Another option is to send audio files to Rev, you can get a human to transcribe audio files. Of all the methods reviewed in this article, this service provided the most accurate, cleanest final result. I was very, very pleased and if I ever need to get a transcription close to perfect (and don’t have time to do it myself), I would use their service again. I submitted a file at 1:00 p.m. on a Saturday and it was returned to me at 5:00 p.m. the same day even though I did not request expedited service. That particular file was 30 minutes in length, so the cost was $30. The word count was 5,090. By experience, I know that it usually takes about an hour to transcribe 30 minutes of audio, but mine would not have been as perfect as what they returned so really it would have taken me longer for an equivalent result. Note that if you use TapeACall, they have an integrated partnership with Rev so it’s easy to send in your audio files recorded by phone for transcription. Here is a link to Rev’s website.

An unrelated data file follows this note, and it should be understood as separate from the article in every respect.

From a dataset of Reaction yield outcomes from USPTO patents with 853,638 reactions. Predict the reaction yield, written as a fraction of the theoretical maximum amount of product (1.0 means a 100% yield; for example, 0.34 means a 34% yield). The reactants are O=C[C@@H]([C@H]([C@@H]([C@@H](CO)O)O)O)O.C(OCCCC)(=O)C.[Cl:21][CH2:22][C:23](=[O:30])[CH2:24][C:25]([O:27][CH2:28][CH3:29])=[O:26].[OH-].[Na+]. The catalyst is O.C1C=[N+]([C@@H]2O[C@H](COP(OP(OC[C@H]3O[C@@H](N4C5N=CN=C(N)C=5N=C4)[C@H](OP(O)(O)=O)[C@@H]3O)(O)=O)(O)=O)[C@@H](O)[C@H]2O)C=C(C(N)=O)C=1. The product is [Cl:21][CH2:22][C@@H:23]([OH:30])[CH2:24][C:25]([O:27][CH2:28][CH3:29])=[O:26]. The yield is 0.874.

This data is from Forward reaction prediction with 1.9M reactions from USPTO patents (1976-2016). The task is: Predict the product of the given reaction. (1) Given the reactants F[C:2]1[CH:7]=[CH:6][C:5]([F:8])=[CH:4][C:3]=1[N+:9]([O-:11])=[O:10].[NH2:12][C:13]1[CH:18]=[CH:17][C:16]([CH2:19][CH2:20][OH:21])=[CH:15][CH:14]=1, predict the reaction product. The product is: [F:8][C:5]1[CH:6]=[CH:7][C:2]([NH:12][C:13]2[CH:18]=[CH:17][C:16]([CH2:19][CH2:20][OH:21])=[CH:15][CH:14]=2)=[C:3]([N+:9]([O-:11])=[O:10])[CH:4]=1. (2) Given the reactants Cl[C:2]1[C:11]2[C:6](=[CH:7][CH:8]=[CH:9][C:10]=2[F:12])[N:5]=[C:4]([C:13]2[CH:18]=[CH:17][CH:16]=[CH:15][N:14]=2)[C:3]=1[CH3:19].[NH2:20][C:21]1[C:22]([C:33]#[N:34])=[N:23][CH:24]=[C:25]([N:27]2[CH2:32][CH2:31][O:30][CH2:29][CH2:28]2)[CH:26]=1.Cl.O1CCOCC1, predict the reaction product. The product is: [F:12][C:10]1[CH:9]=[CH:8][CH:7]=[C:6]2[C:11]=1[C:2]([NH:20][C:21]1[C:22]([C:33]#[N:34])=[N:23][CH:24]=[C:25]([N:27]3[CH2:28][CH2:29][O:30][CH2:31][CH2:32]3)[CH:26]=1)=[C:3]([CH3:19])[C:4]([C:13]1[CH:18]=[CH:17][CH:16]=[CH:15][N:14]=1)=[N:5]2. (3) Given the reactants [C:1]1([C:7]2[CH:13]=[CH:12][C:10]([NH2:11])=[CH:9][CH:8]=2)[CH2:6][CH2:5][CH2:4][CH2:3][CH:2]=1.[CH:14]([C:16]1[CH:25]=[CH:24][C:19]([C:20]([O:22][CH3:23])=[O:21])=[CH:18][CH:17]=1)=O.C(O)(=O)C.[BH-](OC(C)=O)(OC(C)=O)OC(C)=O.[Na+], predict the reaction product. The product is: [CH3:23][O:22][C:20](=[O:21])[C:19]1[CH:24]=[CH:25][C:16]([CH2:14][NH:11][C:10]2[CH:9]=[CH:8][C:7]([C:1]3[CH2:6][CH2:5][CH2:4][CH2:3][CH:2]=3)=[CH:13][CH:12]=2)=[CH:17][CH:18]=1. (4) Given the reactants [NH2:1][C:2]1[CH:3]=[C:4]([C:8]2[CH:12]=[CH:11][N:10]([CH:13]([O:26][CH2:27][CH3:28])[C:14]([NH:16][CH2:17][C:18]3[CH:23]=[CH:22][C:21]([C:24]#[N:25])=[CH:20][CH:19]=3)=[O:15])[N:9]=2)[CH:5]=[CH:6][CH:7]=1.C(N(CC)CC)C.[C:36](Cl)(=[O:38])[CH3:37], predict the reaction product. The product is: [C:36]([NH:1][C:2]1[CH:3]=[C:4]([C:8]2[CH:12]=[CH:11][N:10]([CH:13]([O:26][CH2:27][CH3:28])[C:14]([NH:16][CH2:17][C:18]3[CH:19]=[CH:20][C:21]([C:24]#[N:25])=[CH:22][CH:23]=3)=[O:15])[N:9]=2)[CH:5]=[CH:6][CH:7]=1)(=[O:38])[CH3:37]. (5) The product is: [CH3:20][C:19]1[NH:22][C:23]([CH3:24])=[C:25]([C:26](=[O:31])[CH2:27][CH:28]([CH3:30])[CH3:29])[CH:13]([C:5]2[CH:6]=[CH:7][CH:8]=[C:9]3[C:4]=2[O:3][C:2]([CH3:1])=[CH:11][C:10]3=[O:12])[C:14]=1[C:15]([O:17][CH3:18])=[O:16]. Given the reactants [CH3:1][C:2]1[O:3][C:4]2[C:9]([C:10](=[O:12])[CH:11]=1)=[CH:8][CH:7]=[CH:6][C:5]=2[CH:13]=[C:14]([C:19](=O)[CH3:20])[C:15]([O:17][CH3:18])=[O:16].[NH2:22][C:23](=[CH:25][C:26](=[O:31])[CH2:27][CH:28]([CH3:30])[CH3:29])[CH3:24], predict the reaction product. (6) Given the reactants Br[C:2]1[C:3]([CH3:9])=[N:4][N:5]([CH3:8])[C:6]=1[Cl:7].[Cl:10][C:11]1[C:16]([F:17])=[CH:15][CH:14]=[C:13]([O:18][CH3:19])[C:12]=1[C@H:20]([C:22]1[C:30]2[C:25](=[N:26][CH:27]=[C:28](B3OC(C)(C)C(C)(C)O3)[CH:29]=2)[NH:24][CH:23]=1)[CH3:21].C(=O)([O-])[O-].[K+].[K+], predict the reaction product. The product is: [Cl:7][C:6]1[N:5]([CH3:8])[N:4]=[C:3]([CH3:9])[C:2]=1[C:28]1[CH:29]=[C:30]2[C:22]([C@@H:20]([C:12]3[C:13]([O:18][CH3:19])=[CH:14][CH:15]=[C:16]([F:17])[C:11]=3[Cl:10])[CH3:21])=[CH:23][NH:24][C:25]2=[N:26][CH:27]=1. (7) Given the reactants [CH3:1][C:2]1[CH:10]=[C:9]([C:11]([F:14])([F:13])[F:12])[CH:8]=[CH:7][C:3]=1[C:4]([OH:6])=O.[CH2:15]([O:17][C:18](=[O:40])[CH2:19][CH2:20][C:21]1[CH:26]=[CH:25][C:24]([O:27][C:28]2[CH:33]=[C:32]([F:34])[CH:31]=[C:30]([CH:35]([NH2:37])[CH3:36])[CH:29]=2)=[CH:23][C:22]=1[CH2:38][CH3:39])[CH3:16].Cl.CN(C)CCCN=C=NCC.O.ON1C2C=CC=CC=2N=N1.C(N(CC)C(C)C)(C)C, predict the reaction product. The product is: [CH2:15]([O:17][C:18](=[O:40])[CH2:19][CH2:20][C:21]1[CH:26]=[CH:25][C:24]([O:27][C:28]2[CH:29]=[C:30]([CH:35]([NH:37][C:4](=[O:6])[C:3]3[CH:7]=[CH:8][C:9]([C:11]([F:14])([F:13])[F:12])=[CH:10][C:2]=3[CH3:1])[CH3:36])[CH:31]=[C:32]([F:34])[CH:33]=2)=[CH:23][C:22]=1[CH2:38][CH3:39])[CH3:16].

8. Paying someone else – Rev with TapeACall
This handy service allows you to tape any call on an iPhone. (Note: it used to be available for Android, and I loved it, but alas, it is no longer supported).
TapeACall has an automatic integration with Rev if you want to send your audio file within the TapeACall app.
There is a per-minute option. Click here to see their current pricing. You can try the app for free, but can only listen to a short clip of your call before they make you pay. Lately, I have been using this service a lot for interviews by phone because I never found an app for my phone that worked well. For example, most of the smartphone apps want to record every one of your phone calls. Click here the TapeACall website.
8. How to Transcribe Video YouTube